Erotic Review readers are probably acquainted with the burlesque and cabaret formula: irreverent host, guest acts, interval, after-party. Dirty Shame brings a new twist to the scene. Inspired by the infallible tastelessness of John Waters’s filmography, the hilarious new venture by prolific bump-and-grinder Emerald Fontaine breathes new life into the genre with a film night featuring post-screening variety entertainment.
Veteran cabaret star Dusty Limits hosts the engagement in the thin disguise of a Waters impersonator (‘Dusty Waters’? ‘Lusty Daughters’?), contributing a cheesy virtuoso rendition of Divine’s proto-hit pastiche You Think You’re a Man. Sporting giant balloon breasts, Sophia St Villier won’t stay long onstage before assaulting patrons at (very) close quarters with formidable aggressive teases. Contrasting with similarly flippant turns by firebrand Ophelia Bitz (of Artwank!) and Lydia Darling (sans her usual fire-juggling torches), it’s up to producer-curator Emerald Fontaine to illustrate Waters’s more demure side through a Cry Baby tribute routine full of languid moves and cheeky pin-up charm.
The evening’s variety finds a coruscating climax in Ruby Blues. Donning duct tape for pasties, the singer-burlesquer launches into her signature angle-grinding number, showering the stage (and the front row) with sparks emanating from a metal guitar prop. Her rather literal bump-and-grinding quickly grows into a thrilling one-woman fireworks display as the vixen fashions the sparks into elaborate patterns.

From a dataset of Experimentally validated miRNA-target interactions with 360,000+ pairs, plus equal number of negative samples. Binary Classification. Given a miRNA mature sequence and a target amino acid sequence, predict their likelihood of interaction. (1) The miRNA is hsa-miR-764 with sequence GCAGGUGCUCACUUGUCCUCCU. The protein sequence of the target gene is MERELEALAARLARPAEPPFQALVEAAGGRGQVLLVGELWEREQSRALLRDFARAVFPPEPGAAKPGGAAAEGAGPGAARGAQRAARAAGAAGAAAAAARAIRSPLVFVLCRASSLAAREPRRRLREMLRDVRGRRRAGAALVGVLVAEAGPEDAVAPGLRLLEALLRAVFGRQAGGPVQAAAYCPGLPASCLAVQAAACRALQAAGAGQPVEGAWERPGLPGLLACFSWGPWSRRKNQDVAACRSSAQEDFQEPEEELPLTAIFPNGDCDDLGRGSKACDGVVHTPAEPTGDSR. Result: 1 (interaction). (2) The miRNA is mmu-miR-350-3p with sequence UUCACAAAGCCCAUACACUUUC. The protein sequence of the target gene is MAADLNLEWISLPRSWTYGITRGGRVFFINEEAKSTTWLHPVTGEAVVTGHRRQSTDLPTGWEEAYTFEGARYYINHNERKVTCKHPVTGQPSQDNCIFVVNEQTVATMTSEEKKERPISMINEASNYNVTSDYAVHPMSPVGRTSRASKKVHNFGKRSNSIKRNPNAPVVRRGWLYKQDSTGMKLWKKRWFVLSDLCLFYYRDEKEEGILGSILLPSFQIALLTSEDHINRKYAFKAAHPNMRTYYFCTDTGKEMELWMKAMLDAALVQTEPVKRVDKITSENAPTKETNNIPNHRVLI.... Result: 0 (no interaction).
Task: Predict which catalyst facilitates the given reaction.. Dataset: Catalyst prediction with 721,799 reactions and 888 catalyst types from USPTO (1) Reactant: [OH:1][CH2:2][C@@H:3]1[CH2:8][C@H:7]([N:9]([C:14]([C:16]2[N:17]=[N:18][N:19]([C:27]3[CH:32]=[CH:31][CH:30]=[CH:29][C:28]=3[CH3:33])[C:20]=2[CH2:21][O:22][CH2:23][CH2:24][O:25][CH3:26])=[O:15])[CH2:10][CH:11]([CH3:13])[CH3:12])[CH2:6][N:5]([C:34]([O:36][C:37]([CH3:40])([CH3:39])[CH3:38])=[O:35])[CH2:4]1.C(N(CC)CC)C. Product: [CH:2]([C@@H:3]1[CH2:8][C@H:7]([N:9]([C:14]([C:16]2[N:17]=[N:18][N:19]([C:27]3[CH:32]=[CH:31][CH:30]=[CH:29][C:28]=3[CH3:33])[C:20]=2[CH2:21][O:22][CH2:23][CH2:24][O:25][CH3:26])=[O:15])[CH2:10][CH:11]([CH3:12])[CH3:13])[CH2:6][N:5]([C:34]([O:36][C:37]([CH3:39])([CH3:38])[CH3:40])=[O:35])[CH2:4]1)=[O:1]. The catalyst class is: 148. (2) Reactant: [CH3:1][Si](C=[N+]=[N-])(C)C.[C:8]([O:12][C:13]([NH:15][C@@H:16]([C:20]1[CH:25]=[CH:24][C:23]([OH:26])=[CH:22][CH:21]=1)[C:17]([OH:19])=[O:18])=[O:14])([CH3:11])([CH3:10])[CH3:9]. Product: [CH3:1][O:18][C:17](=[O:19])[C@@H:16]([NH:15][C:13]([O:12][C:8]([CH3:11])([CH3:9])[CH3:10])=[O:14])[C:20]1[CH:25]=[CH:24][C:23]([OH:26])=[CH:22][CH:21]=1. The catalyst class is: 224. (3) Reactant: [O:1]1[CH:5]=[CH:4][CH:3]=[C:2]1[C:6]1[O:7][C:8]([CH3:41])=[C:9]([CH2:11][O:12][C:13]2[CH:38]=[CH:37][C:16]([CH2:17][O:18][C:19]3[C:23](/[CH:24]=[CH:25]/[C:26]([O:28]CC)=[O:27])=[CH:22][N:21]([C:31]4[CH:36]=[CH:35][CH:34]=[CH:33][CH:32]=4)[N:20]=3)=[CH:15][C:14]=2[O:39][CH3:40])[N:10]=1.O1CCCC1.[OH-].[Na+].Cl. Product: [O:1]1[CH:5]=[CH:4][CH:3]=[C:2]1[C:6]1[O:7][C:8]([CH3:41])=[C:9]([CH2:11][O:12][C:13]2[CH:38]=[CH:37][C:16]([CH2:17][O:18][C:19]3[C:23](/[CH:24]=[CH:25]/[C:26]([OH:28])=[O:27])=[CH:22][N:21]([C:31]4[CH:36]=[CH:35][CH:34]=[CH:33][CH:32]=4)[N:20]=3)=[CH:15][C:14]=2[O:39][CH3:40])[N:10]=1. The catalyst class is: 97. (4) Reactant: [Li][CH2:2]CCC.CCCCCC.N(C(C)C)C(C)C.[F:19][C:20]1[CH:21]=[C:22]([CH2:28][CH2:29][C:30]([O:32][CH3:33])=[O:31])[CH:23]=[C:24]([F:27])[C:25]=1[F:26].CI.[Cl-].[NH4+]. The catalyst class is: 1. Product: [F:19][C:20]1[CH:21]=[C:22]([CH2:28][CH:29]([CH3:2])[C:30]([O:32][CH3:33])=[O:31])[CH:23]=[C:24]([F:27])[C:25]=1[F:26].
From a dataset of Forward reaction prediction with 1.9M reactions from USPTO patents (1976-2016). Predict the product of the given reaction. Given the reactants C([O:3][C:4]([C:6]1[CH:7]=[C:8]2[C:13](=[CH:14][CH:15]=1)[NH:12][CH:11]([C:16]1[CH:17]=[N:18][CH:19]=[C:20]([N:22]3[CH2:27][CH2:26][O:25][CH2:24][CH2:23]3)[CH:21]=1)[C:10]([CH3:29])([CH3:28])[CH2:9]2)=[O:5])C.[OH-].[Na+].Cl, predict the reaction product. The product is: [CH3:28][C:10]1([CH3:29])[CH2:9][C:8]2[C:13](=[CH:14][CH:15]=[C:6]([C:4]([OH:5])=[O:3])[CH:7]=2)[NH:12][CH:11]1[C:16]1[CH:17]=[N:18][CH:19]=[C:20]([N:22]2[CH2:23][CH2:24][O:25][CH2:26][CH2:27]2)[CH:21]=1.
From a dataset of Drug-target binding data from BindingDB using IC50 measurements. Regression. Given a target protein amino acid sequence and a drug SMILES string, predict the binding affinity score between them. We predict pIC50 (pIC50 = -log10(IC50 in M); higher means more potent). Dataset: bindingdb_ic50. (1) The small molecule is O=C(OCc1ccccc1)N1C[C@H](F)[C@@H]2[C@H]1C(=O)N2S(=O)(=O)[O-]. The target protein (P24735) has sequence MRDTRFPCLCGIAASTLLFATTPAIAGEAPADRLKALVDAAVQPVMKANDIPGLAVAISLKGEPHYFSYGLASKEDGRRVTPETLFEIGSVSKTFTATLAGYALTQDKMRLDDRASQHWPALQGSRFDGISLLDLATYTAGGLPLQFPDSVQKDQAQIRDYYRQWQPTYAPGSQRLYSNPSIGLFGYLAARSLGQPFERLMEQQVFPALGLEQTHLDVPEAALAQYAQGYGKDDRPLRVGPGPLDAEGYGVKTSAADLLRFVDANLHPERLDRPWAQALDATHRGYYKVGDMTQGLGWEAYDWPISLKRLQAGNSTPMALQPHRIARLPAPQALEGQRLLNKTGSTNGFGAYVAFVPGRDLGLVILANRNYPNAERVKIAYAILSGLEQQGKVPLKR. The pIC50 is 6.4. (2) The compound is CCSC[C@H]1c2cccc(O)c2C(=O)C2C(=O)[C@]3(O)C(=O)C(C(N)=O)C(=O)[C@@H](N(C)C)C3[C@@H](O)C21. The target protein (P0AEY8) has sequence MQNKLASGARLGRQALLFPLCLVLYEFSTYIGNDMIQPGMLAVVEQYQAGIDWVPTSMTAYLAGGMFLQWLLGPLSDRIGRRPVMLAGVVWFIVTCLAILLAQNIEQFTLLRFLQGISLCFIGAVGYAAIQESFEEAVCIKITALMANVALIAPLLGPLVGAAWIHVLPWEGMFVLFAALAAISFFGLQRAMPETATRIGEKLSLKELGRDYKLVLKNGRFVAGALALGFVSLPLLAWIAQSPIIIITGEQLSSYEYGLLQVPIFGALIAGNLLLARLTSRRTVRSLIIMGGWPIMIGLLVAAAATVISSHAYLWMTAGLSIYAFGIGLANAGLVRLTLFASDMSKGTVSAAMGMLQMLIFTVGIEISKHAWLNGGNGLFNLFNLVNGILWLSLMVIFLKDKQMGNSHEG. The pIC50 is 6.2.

Though rooted in cult cinema, Dirty Shame has all the unpretentious aplomb of a pub film night. Short by current standards, the five-act revue is a perfectly sized epilogue to enhance the filmgoing experience. Brevity is most welcome to stunned spectators still recovering from a gross-out maelstrom like Pink Flamingos. Trust me, it’s for your own good.
As pop-up miniplexes multiply around London, it’s hard to understand how a straightforward film-variety combo took this long to surface. Forsaking the grandiloquence of blockbuster behemoths like Secret Cinema, Dirty Shame hijacks the much-hyped trend of immersive cinema to deliver a simple pleasure, both intimate and bold. And guilty, too: this is still John Waters we’re talking about, after all.
Emerald Fontaine’s Dirty Shame. Hosted by Dusty Limits. Bethnal Green Working Men’s Club, London. 24 November, 20:30. £10.
Photos courtesy of the performers